TR: Yes and no. It’s been a gradual growth over 17 years, averaging 20 percent annually. So, it isn’t this extreme hockey stick growth you see in some startups – it has been manageable – but at times we could feel when we were hitting a growth threshold. Right now, we are in our fourth location. As we continued to hit thresholds in our growth, we would find a lot of inefficiencies due to space constraints. The other problem we encountered with some of our growth is adjusting to the volume and keeping the level of service personal for each customer. We didn’t always meet or exceed expectations and lost some customers along the way because of it.

AP: Was there one client or project that allowed you to grow exponentially?
TR: We’ve grown through a combination of organic growth and acquisition. The combination of those two and acquiring businesses with a strong customer base was a combination for continued steady growth.

AP: How many employees do you have?
TR: 35.

AP: What is your typical client type?
TR: B2B.

Peter Calcaterra started in his parents’ basement and is now in an 18,500-square-foot facility.

Peter Calcaterra started in his parents’ basement and is now in an 18,500-square-foot facility.

These 6 Screen Shops Reached $5 Million in Sales – Here’s How They Did It

Peter Calcaterra
Owner
Detroit Printing Company
Detroit

AP: How did you start?
PC: I’ve always loved making things. I started in my parents’ basement when I was 16 years old with my first vinyl cutter, selling decals and stickers for the local car community. That shortly evolved into working with CAD-cut vinyl and a heat press. I didn’t even know what screen printing was. I rented a U-Haul van and bought a six-color manual down in Ohio. I had zero clue how it all worked. I dove in headfirst with YouTube as my teacher. I watched a lot of videos from Ryonet and The Print Life. I’ve since grown from my parents’ basement to my garage to my own warehouse space to three bigger spaces and now my 18,500-square-foot facility.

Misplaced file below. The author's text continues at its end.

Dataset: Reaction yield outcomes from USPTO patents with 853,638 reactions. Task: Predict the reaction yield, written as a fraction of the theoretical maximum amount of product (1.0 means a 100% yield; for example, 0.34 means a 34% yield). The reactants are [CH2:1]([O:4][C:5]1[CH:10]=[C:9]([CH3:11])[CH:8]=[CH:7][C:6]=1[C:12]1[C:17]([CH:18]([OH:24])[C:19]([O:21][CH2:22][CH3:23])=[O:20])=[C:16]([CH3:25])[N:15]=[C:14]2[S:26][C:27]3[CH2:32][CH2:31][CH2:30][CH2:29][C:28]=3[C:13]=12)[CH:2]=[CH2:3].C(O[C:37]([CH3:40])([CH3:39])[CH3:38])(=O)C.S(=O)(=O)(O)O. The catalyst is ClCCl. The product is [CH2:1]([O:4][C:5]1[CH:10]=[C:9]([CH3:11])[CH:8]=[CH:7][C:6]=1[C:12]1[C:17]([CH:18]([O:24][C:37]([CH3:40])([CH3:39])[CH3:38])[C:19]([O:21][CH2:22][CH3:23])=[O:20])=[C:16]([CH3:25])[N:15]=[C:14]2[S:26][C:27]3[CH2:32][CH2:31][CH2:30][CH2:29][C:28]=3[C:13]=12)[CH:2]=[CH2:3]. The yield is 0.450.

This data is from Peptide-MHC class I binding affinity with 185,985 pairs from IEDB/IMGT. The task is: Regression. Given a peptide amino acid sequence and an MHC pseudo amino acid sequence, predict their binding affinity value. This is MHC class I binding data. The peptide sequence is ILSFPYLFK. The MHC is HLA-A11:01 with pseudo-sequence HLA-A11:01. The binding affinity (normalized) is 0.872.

AP: When did you hit $5 million in sales?
PC: In 2021.

These 6 Screen Shops Reached $5 Million in Sales – Here’s How They Did It

AP: What has been the biggest challenge to growth?
PC: Where to start? My age. Being 23 is great, don’t get me wrong. It works in my favor, to be honest: selling a job and showing people what I have built. “Wait, you’re how young? That’s awesome.” People love that I’m young, but when it comes to leases, loans, and the more professional side of the business, it hurts. To banks, I am a risk because of the lack of years in business and my credit history. I have been
denied many times due to my age from banks and landlords.

AP: Did you ever feel like you were growing too fast?
PC: All the time. At random times I will stop myself, look around the shop, and say, “WHAT THE FU*K?”

AP: Was there one client or project that allowed you to grow exponentially?